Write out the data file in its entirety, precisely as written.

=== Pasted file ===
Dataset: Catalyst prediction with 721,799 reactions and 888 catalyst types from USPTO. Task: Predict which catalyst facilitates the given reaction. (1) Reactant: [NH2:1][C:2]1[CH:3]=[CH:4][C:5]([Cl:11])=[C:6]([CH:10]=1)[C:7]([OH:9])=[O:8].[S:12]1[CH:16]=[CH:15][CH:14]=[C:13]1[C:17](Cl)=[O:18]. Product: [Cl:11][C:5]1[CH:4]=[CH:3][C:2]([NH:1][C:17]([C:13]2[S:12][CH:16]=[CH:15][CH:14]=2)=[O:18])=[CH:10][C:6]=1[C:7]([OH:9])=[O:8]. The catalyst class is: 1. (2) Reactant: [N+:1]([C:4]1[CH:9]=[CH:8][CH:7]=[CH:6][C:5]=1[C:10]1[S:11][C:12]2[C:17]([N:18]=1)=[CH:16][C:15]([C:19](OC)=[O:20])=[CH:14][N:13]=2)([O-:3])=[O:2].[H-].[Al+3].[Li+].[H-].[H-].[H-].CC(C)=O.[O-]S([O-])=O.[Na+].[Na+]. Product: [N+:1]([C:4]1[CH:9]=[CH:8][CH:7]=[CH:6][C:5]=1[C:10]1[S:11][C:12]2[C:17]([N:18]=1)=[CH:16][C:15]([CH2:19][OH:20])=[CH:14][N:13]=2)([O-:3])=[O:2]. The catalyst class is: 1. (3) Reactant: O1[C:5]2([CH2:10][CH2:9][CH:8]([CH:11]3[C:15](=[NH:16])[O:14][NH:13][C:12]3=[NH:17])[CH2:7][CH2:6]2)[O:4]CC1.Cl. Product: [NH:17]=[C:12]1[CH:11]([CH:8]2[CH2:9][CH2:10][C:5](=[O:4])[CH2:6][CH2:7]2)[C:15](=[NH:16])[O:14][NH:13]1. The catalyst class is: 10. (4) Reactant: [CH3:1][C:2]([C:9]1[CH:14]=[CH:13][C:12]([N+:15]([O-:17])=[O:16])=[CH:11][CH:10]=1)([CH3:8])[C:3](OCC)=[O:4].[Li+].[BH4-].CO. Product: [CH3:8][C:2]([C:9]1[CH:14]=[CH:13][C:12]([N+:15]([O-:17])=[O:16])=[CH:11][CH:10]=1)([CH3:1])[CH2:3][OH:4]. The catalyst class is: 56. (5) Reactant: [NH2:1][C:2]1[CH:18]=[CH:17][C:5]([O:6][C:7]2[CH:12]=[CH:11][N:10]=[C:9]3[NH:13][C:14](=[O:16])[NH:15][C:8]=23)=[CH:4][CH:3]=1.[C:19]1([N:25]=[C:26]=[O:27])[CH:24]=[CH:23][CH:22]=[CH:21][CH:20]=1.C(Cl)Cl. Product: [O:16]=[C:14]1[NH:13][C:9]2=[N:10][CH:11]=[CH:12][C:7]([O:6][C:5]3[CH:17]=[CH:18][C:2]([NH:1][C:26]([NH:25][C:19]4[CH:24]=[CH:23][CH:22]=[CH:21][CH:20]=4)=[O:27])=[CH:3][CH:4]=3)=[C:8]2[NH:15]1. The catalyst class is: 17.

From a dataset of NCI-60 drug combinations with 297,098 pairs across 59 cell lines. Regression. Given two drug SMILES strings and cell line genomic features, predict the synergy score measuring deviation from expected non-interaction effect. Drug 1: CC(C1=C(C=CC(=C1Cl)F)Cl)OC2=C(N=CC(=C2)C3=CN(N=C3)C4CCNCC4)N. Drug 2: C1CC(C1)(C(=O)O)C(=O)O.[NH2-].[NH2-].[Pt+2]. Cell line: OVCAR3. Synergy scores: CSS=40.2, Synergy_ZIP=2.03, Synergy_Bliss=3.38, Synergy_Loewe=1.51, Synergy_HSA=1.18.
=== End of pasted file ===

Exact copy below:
Dataset: Catalyst prediction with 721,799 reactions and 888 catalyst types from USPTO. Task: Predict which catalyst facilitates the given reaction. (1) Reactant: [NH2:1][C:2]1[CH:3]=[CH:4][C:5]([Cl:11])=[C:6]([CH:10]=1)[C:7]([OH:9])=[O:8].[S:12]1[CH:16]=[CH:15][CH:14]=[C:13]1[C:17](Cl)=[O:18]. Product: [Cl:11][C:5]1[CH:4]=[CH:3][C:2]([NH:1][C:17]([C:13]2[S:12][CH:16]=[CH:15][CH:14]=2)=[O:18])=[CH:10][C:6]=1[C:7]([OH:9])=[O:8]. The catalyst class is: 1. (2) Reactant: [N+:1]([C:4]1[CH:9]=[CH:8][CH:7]=[CH:6][C:5]=1[C:10]1[S:11][C:12]2[C:17]([N:18]=1)=[CH:16][C:15]([C:19](OC)=[O:20])=[CH:14][N:13]=2)([O-:3])=[O:2].[H-].[Al+3].[Li+].[H-].[H-].[H-].CC(C)=O.[O-]S([O-])=O.[Na+].[Na+]. Product: [N+:1]([C:4]1[CH:9]=[CH:8][CH:7]=[CH:6][C:5]=1[C:10]1[S:11][C:12]2[C:17]([N:18]=1)=[CH:16][C:15]([CH2:19][OH:20])=[CH:14][N:13]=2)([O-:3])=[O:2]. The catalyst class is: 1. (3) Reactant: O1[C:5]2([CH2:10][CH2:9][CH:8]([CH:11]3[C:15](=[NH:16])[O:14][NH:13][C:12]3=[NH:17])[CH2:7][CH2:6]2)[O:4]CC1.Cl. Product: [NH:17]=[C:12]1[CH:11]([CH:8]2[CH2:9][CH2:10][C:5](=[O:4])[CH2:6][CH2:7]2)[C:15](=[NH:16])[O:14][NH:13]1. The catalyst class is: 10. (4) Reactant: [CH3:1][C:2]([C:9]1[CH:14]=[CH:13][C:12]([N+:15]([O-:17])=[O:16])=[CH:11][CH:10]=1)([CH3:8])[C:3](OCC)=[O:4].[Li+].[BH4-].CO. Product: [CH3:8][C:2]([C:9]1[CH:14]=[CH:13][C:12]([N+:15]([O-:17])=[O:16])=[CH:11][CH:10]=1)([CH3:1])[CH2:3][OH:4]. The catalyst class is: 56. (5) Reactant: [NH2:1][C:2]1[CH:18]=[CH:17][C:5]([O:6][C:7]2[CH:12]=[CH:11][N:10]=[C:9]3[NH:13][C:14](=[O:16])[NH:15][C:8]=23)=[CH:4][CH:3]=1.[C:19]1([N:25]=[C:26]=[O:27])[CH:24]=[CH:23][CH:22]=[CH:21][CH:20]=1.C(Cl)Cl. Product: [O:16]=[C:14]1[NH:13][C:9]2=[N:10][CH:11]=[CH:12][C:7]([O:6][C:5]3[CH:17]=[CH:18][C:2]([NH:1][C:26]([NH:25][C:19]4[CH:24]=[CH:23][CH:22]=[CH:21][CH:20]=4)=[O:27])=[CH:3][CH:4]=3)=[C:8]2[NH:15]1. The catalyst class is: 17.

From a dataset of NCI-60 drug combinations with 297,098 pairs across 59 cell lines. Regression. Given two drug SMILES strings and cell line genomic features, predict the synergy score measuring deviation from expected non-interaction effect. Drug 1: CC(C1=C(C=CC(=C1Cl)F)Cl)OC2=C(N=CC(=C2)C3=CN(N=C3)C4CCNCC4)N. Drug 2: C1CC(C1)(C(=O)O)C(=O)O.[NH2-].[NH2-].[Pt+2]. Cell line: OVCAR3. Synergy scores: CSS=40.2, Synergy_ZIP=2.03, Synergy_Bliss=3.38, Synergy_Loewe=1.51, Synergy_HSA=1.18.